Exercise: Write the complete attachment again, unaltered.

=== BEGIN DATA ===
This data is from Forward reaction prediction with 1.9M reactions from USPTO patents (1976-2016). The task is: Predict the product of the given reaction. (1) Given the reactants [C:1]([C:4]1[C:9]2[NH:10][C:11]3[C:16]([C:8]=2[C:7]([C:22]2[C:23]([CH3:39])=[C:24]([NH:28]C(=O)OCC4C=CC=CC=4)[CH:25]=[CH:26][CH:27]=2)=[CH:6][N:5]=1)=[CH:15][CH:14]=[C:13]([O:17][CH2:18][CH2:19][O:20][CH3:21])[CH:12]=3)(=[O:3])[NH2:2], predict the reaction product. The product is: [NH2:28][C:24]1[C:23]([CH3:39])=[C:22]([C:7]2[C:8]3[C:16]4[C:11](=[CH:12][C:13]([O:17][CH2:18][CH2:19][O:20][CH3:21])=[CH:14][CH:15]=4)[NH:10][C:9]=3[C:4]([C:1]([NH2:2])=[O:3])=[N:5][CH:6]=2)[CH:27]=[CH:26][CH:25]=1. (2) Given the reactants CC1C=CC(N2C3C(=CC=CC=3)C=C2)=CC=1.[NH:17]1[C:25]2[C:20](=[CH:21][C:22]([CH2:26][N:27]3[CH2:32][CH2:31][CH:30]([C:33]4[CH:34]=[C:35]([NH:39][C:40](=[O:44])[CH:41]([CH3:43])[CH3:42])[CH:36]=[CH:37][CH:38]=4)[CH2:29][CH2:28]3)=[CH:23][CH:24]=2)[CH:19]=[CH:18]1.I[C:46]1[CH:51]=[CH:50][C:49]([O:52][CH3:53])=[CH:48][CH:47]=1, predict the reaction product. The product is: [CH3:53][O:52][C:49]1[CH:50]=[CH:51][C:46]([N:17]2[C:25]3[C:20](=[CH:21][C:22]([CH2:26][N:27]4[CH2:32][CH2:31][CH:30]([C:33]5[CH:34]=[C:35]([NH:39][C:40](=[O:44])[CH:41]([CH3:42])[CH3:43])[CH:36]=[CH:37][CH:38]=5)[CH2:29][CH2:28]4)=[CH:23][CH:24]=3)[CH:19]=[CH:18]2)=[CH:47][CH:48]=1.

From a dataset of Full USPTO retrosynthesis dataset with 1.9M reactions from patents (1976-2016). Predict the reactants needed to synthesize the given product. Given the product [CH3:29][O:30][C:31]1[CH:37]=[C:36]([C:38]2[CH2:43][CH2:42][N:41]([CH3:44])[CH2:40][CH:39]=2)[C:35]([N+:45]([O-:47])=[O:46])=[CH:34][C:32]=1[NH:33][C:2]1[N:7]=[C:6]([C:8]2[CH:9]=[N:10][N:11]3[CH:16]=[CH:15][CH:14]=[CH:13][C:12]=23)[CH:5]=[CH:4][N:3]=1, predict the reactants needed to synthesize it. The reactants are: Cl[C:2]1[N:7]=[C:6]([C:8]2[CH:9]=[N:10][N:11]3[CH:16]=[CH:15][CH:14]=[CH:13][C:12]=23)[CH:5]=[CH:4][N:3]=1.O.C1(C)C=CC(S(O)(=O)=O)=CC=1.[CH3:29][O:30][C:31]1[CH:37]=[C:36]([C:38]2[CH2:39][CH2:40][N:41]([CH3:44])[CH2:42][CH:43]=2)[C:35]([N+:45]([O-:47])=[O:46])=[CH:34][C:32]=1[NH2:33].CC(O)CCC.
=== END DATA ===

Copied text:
This data is from Forward reaction prediction with 1.9M reactions from USPTO patents (1976-2016). The task is: Predict the product of the given reaction. (1) Given the reactants [C:1]([C:4]1[C:9]2[NH:10][C:11]3[C:16]([C:8]=2[C:7]([C:22]2[C:23]([CH3:39])=[C:24]([NH:28]C(=O)OCC4C=CC=CC=4)[CH:25]=[CH:26][CH:27]=2)=[CH:6][N:5]=1)=[CH:15][CH:14]=[C:13]([O:17][CH2:18][CH2:19][O:20][CH3:21])[CH:12]=3)(=[O:3])[NH2:2], predict the reaction product. The product is: [NH2:28][C:24]1[C:23]([CH3:39])=[C:22]([C:7]2[C:8]3[C:16]4[C:11](=[CH:12][C:13]([O:17][CH2:18][CH2:19][O:20][CH3:21])=[CH:14][CH:15]=4)[NH:10][C:9]=3[C:4]([C:1]([NH2:2])=[O:3])=[N:5][CH:6]=2)[CH:27]=[CH:26][CH:25]=1. (2) Given the reactants CC1C=CC(N2C3C(=CC=CC=3)C=C2)=CC=1.[NH:17]1[C:25]2[C:20](=[CH:21][C:22]([CH2:26][N:27]3[CH2:32][CH2:31][CH:30]([C:33]4[CH:34]=[C:35]([NH:39][C:40](=[O:44])[CH:41]([CH3:43])[CH3:42])[CH:36]=[CH:37][CH:38]=4)[CH2:29][CH2:28]3)=[CH:23][CH:24]=2)[CH:19]=[CH:18]1.I[C:46]1[CH:51]=[CH:50][C:49]([O:52][CH3:53])=[CH:48][CH:47]=1, predict the reaction product. The product is: [CH3:53][O:52][C:49]1[CH:50]=[CH:51][C:46]([N:17]2[C:25]3[C:20](=[CH:21][C:22]([CH2:26][N:27]4[CH2:32][CH2:31][CH:30]([C:33]5[CH:34]=[C:35]([NH:39][C:40](=[O:44])[CH:41]([CH3:42])[CH3:43])[CH:36]=[CH:37][CH:38]=5)[CH2:29][CH2:28]4)=[CH:23][CH:24]=3)[CH:19]=[CH:18]2)=[CH:47][CH:48]=1.

From a dataset of Full USPTO retrosynthesis dataset with 1.9M reactions from patents (1976-2016). Predict the reactants needed to synthesize the given product. Given the product [CH3:29][O:30][C:31]1[CH:37]=[C:36]([C:38]2[CH2:43][CH2:42][N:41]([CH3:44])[CH2:40][CH:39]=2)[C:35]([N+:45]([O-:47])=[O:46])=[CH:34][C:32]=1[NH:33][C:2]1[N:7]=[C:6]([C:8]2[CH:9]=[N:10][N:11]3[CH:16]=[CH:15][CH:14]=[CH:13][C:12]=23)[CH:5]=[CH:4][N:3]=1, predict the reactants needed to synthesize it. The reactants are: Cl[C:2]1[N:7]=[C:6]([C:8]2[CH:9]=[N:10][N:11]3[CH:16]=[CH:15][CH:14]=[CH:13][C:12]=23)[CH:5]=[CH:4][N:3]=1.O.C1(C)C=CC(S(O)(=O)=O)=CC=1.[CH3:29][O:30][C:31]1[CH:37]=[C:36]([C:38]2[CH2:39][CH2:40][N:41]([CH3:44])[CH2:42][CH:43]=2)[C:35]([N+:45]([O-:47])=[O:46])=[CH:34][C:32]=1[NH2:33].CC(O)CCC.